April 5 to 29, 2013
Jonas Mekas, poet in exile, was born in Lithuania in 1922. In his second life he became the godfather of American independent cinema – and one of its central figures. One can only speculate what might have happened had Mekas reached Vienna as planned after fleeing Lithuania in 1944. Instead, he and his brother Adolfas were deported to a labor camp near Hamburg. After the war, Mekas lived for several years in the Allied Displaced Persons Camps, including those at Wiesbaden and Kassel, where he had the opportunity to study: Philosophy (at Mainz University of Mainz), German and English literature – and the cinema.
Poetry and writing were Mekas' first, nearly fated, calling. His contributions to an underground anti-Nazi newspaper forced him to leave occupied Lithuania; an anti-Stalin poem from his youth prevented any possibility of returning to communist Lithuania. The deep longing for the lost paradise of his youth became the driving force, the myth behind all of his later work. Mekas' arrival in New York at the end of 1949 solidified his feeling that he would be eternally displaced and that his expressiveness as a poet would from then on be constrained. Film and its very different "language" offered him a new home – and the chance to be a different kind of poet.
But Mekas first emerged as an organizer, as a promoter of that nation of independent filmmakers, who he defended with great energy against the "occupying forces" of commercial cinema – as a critic, presenter, distributor, archivist, magazine publisher, and fighter against any and all censorship. As long as the list of institutions that he (co-)founded is the list of filmmakers he supported: Ken Jacobs, Jack Smith, John Waters, Martin Scorsese, Jim Jarmusch, Harmony Korine ...
It would take two decades before Mekas could present his own film work as confidently as he did others. After arriving in America, he was Lost Lost Lost – although completed in 1976, this film is in some way Mekas' first: it was filmed mostly from 1950 to 1963, a time when his ideas about cinematic truth were still strongly shaped by documentary film (with excursions into narrative and radically political theater, such as Guns of the Trees and The Brig). Over the course of 25 years, Lost Lost Lost developed into something other than realism. From a planned documentary about displaced persons, it evolved into a film about the search for a new home and a personal style: Henceforth, Mekas would only make "Home Movies," "Diaries, Notes and Sketches." And he made these not as a filmmaker or director, but rather as a filmer: "one who films, in the chosen moment, without a plan, selective, responsive, reactive, allowing form to emerge spontaneously, wed to the fleeting moment. A glimpse of Mekas vibrates, breathes, dances, twitches back and forth, changing color at breakneck speed like a time-lapse chameleon and changing its consistency and form like an unknown cartoon character." (Harry Tomicek)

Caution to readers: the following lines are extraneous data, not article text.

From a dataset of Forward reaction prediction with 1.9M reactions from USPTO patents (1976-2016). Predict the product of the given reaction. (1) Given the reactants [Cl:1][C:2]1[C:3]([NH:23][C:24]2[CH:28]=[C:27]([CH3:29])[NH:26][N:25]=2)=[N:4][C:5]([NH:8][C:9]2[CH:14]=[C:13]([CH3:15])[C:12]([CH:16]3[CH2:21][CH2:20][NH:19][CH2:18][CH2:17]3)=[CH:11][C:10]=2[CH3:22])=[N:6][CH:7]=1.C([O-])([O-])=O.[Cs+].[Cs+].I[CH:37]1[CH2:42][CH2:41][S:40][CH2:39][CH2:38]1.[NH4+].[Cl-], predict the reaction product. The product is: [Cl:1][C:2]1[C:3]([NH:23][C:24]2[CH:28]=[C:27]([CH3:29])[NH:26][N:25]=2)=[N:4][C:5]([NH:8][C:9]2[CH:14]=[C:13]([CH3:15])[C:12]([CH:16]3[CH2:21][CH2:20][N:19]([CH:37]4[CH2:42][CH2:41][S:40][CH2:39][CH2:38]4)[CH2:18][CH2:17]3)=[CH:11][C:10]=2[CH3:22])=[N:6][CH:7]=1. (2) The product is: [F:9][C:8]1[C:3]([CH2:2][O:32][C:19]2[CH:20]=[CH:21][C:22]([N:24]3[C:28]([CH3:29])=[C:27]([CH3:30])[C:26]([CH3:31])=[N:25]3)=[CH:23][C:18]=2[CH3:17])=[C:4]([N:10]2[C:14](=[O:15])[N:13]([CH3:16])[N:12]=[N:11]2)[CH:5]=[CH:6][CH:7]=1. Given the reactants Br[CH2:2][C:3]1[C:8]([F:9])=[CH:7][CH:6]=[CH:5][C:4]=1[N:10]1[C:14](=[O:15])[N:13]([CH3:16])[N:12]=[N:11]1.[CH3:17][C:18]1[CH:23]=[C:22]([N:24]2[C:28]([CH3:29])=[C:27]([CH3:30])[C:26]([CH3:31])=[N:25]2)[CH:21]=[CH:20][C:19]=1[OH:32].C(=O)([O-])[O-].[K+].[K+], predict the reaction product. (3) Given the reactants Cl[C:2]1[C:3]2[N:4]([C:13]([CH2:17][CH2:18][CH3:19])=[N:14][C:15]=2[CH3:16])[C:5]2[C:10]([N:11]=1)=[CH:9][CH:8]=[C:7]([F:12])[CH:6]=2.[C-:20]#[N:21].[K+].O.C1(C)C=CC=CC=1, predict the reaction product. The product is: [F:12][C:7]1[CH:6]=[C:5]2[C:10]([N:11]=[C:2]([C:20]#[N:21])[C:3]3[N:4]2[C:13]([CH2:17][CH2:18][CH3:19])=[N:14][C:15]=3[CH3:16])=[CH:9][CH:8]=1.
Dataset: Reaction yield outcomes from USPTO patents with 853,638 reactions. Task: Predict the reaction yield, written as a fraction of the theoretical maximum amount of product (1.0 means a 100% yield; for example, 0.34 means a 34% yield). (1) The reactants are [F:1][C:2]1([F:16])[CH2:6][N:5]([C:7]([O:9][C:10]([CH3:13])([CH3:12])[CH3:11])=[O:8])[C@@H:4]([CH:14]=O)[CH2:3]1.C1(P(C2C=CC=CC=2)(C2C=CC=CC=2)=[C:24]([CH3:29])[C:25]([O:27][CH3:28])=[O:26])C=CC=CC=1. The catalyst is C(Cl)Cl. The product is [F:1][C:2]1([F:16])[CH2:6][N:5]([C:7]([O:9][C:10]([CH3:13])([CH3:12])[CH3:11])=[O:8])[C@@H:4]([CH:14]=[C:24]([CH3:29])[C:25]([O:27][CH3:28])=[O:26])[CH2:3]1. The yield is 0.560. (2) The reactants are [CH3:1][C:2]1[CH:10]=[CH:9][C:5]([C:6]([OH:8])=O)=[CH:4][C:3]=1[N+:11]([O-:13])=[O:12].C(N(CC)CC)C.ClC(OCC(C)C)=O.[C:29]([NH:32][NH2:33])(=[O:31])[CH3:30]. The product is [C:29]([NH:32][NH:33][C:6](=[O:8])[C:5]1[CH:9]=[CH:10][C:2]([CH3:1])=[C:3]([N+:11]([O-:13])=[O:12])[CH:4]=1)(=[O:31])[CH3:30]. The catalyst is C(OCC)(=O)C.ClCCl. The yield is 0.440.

"I make home movies – therefore I live," Mekas says in his first masterpiece, Walden (1969). In urban nature and in the community of friends Mekas rediscovers Thoreau's utopia, a faint echo of his Lithuanian homeland. "This is not a documentary film," he often writes in his films, followed by: "This is not a political film." And yet these films are always both – in their radically subjective concept of reality and in their creation of a counter-reality that is made up of fragments of everyday life. "I celebrate what I see" – and also that which he hears and reads, thinks and remembers. The (potential) loss of these fleeting moments is an underlying force in all his films.
In Reminiscences of a Journey to Lithuania (1972), Mekas re-uses material from his early years in the U.S., now contrasted with images from his 1971 return to Lithuania (and a longer visit to Austria). Mekas' childhood and pre-war Lithuania cannot be restored, and he cannot stay there either. A double loss. In Paradise Not Yet Lost (1979), Mekas' wife and small daughter serve as a kind of compensation: through the girl he tries to recreate his own childhood, but loss catches up with him: the “fragments of paradise” shown in the film are as unattainable for the child as Lithuania is for Mekas. This double movement has remained true for Mekas' work to this day: We walked – we walk – we walked – we will never walk again like this.
In their dense portrayal of loss and happiness – as when Mekas captures a blizzard in New York or the ebb and flow of Central Park – these films and videos are full of poignant beauty. They also flicker against the backdrop of a dark, invisible horizon which is indicated by Mekas' epic 2000 masterpiece: "As I Was Moving Ahead Occasionally I Saw Brief Glimpses of Beauty."
The retrospective, with Jonas Mekas in attendance, comprises more than 40 of his film and video works. Many of these are being shown for the first time in Austria. A new brochure, published by Synema, includes previously unpublished texts by and about Mekas. Complementing the program is an exhibition of photographs and new video installations by Mekas, several of which refer to his close Austrian friends Peter Kubelka, Hermann Nitsch and Raimund Abraham (starting on April 9 at Krinzinger Projekte, Schottenfeldgasse 45, 1070 Vienna). The project is being curated by Christoph Gnädig and presented with kind support from the Lithuanian Embassy in Vienna.
Vienna-based author Lucas Cejpek has kindly allowed us to publish a text (PDF) he created during Jonas Mekas' stay in Vienna in April 2013. (Copyright by Lucas Cejpek and Geoff Howes)